We live in a world which is today dominated by the unending and increasingly violent cycles of economic booms followed by their subsequent busts. These continuous gyrations from boom to bust and back again to boom are in fact mere artifacts of the artificial manipulation of the money supply propagated through the intervention in credit markets by central banks. Specifically, the “boom” is accompanied by a prolonged period of excessively low-interest rates which incentivizes borrowing for inefficient and sub-optimal use, while the “bust” is triggered by a decrease in money supply growth which subsequently serves to expose all of the prior errors of the boom years.
The theory behind this boom-bust cycle was explained in a previous article (see Forecasting the Boom-Bust Cycle), in which it was shown that peaks and troughs in economic growth are typically preceded by peaks and troughs in the money supply. This relationship allows for the money supply to serve as a forewarning against impending economic downturns as early as 3 years in advance of an actual slowdown in GDP growth. What the previous article and its accompanying chart does not explicitly illustrate, however, is that each significant contraction in money supply growth has throughout history been the trigger for some type of negative economic “event”. Much more so than merely signaling a decrease in economic growth, a sharp decline in money supply growth serves to expose the reckless investments and speculations made during the boom years, typically involving the purchase by both businesses and individuals of high-risk and highly-leveraged assets.
The leveraged nature and scale of the mal-investment made during the boom years has historically led to some type of financial market crash, panic, crisis, or other global sell-off when liquidity is at last withdrawn alongside the artificial demand emboldened by the prior increase in the money supply. The chart below* makes this relationship abundantly clear.
Illustrated above are the various historical financial “events” from 1960-2018 shown alongside the rate of change of the money supply as measured by the “True Money Supply” (for details on the True Money Supply (TMS) measurement, see Follow the Money Supply). It is clear from the graph above that each significant crisis event was precipitated by a fall in the money supply which in turn was precipitated by a tightening of central bank policy through a raising of interest rates. There is perhaps no more obvious illustration that the boom-bust cycle of today is in fact caused by a tightening of central bank policy, as every single recession in the near-60 year history above was in fact preceded by a decline in the growth rate of the money supply.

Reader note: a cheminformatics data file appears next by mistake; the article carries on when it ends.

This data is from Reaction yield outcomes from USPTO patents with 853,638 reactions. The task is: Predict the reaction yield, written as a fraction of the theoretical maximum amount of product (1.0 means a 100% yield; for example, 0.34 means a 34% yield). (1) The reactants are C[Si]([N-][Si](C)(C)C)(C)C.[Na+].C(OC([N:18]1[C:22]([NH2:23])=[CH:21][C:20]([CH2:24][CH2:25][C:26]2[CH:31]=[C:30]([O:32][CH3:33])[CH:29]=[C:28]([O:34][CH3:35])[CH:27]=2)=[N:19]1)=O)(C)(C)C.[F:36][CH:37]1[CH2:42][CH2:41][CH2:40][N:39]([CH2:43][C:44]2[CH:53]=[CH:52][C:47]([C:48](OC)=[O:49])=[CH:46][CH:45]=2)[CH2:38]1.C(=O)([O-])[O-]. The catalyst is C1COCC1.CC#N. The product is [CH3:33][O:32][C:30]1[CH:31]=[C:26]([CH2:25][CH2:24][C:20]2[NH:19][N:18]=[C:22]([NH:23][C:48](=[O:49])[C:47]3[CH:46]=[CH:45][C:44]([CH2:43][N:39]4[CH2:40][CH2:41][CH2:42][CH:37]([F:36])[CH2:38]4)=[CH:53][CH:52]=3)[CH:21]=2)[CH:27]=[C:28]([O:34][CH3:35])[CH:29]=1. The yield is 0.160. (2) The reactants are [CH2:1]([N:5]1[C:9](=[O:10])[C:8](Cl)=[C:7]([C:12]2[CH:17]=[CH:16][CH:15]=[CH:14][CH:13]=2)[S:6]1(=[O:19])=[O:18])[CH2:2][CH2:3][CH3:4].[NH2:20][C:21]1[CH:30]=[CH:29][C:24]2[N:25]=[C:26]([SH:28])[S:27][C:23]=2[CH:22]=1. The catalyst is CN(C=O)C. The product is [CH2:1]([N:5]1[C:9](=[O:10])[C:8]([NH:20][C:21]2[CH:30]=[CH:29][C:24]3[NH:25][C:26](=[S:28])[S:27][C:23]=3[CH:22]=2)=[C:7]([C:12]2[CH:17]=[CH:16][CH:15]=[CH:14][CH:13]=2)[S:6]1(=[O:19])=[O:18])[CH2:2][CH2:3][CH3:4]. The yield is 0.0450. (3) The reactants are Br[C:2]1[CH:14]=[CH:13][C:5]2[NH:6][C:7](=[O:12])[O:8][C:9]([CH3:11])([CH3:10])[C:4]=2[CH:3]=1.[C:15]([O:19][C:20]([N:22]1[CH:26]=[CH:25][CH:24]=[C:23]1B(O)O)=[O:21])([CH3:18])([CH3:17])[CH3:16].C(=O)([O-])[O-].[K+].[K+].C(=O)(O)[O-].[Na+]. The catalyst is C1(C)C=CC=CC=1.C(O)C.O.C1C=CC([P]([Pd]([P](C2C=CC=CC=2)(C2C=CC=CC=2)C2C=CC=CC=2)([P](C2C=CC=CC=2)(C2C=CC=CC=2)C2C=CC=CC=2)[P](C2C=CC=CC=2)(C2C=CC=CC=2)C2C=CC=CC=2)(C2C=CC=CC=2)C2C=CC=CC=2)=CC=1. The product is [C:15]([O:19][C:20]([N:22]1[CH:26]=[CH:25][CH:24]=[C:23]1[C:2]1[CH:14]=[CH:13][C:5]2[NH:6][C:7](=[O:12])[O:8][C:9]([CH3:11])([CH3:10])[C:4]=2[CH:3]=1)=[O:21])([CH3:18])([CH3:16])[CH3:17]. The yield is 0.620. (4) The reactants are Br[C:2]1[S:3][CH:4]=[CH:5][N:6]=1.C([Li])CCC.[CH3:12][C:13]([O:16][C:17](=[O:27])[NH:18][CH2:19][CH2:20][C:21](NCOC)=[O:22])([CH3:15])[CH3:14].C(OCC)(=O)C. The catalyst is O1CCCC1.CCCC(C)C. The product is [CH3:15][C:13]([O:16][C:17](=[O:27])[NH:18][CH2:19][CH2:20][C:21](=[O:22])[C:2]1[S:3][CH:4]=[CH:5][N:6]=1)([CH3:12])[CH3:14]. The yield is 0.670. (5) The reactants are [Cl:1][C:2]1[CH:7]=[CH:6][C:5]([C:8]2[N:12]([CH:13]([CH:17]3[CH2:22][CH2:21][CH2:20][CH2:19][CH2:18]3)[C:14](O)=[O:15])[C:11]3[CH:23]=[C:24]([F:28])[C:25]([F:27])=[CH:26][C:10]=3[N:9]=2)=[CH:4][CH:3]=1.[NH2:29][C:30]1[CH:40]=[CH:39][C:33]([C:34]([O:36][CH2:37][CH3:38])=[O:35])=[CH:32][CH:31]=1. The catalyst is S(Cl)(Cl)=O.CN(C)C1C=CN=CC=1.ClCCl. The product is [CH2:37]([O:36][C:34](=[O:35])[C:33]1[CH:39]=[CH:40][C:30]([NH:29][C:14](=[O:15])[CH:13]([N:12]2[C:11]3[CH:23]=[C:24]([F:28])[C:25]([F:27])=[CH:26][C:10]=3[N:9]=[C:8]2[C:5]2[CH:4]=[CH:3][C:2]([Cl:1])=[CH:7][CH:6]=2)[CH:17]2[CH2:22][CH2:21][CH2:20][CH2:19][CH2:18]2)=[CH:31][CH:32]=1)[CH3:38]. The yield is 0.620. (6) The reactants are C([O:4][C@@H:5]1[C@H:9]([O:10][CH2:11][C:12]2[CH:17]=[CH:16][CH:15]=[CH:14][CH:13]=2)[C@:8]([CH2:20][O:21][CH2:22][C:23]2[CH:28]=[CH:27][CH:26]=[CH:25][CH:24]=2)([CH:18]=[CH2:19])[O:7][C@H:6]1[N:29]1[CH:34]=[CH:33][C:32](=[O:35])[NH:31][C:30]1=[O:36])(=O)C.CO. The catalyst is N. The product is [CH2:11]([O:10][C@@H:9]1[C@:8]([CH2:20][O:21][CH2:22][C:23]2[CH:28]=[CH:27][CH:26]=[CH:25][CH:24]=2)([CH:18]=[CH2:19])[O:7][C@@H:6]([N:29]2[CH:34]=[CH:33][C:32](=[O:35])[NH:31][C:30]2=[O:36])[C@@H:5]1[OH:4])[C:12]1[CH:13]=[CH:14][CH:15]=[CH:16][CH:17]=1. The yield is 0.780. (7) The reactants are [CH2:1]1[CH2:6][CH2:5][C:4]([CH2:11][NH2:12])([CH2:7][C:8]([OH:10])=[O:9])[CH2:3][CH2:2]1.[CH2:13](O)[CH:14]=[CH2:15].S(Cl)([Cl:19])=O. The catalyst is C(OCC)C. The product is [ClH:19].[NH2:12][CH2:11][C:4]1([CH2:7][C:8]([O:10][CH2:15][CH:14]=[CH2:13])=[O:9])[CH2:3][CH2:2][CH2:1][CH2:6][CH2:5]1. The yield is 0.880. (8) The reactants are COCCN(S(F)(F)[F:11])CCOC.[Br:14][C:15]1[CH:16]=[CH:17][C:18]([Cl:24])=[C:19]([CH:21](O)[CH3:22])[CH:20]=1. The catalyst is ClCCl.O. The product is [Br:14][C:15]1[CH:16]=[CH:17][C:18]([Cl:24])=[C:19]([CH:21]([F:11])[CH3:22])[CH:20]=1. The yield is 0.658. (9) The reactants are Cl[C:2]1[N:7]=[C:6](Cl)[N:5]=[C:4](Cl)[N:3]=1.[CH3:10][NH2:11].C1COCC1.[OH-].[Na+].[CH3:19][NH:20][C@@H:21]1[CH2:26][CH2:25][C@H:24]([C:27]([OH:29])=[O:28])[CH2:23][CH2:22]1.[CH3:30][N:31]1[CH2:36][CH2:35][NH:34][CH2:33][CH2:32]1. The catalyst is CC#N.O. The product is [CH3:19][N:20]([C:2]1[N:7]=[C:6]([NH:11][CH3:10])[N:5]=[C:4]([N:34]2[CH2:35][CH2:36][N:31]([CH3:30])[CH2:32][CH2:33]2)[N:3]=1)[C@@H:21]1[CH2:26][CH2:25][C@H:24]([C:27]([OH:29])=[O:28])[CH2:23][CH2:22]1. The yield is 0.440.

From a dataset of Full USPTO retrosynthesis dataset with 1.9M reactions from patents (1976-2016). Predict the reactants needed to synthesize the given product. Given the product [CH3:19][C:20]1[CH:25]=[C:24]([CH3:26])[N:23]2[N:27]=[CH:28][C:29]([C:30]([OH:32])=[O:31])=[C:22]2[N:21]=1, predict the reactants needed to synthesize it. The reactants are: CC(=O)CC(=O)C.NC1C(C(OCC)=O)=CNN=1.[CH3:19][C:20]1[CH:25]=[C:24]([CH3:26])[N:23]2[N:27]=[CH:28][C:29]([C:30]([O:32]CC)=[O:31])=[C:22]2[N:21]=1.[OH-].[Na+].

While the chart above highlights the absolute troughs in money supply growth, it is important to note that the “trigger” for each crisis was a reduction in the money supply growth rate below some critical threshold on the way to each low, not the absolute low itself. Due to the time lag between each negative economic event and the preceding decrease in TMS growth, the exact threshold which caused each specific event cannot be known either in advance or even in retrospect.
In many cases the trigger for each financial crises is obvious, such as with the Great Financial Crisis of 2008 or the Dot-Com crash of 2001. In other cases, however, it is far less obvious. The Savings and Loan Crisis illustrated above, for example, actually stemmed from the tightening of liquidity in the late 1970’s, and might have been classified as an “event” triggered by the decline in TMS growth from the late 1970’s to early 1980’s. However, government deregulation meant to prop-up Savings and Loan institutions in the early 1980’s led to even further reckless behavior and rash lending, delaying the liquidation event even further still until 1986 following a tightening of monetary policy by the Federal Reserve through a raising of the interest rate.
As another example, while the TMS weakness in the early 1990’s caused a minor equity bear market in the United States in 1994, it had larger repercussions on many developing countries which had previously maintained a currency peg against the US dollar. As the Fed began tightening monetary policy and raising interest rates in the early 1990’s, it had the effect of strengthening the US dollar in foreign exchange markets, causing countries that had pegged their currencies to the US dollar to appreciate their currencies as a direct result. The tightening of liquidity in the US thus had unintended spill-over effects to Mexico and other countries in Asia as it served to negatively impact the cost of exports in world markets. US monetary policy thus served to contract liquidity globally which consequently triggered the Mexican Peso Crisis of 1994 and the Asian Financial Crisis of 1997 a few years later, although weakness in many Asian countries could be seen as early as 1996.
The record of financial crises perpetuated by the unending boom-bust cycles of modern-day times is thus a long and varied history that is both unrelenting in its repeatability yet at the same time unpredictable in breadth. With money supply growth currently approaching what looks to be a secular low, the only question at this late stage in the game is exactly what shape and form the next great financial “event” will come to embody, and exactly how widespread and far-reaching the coming crisis is ultimately likely to be.
(*) The chart in this article was inspired by the fine work of Jeffrey Peshut over at RealForecasts.com. Jeffrey produces his charts based on True Money Supply metrics supplied by Michael Pollaro, while I have independently calculated the True Money Supply from publicly available Federal Reserve data.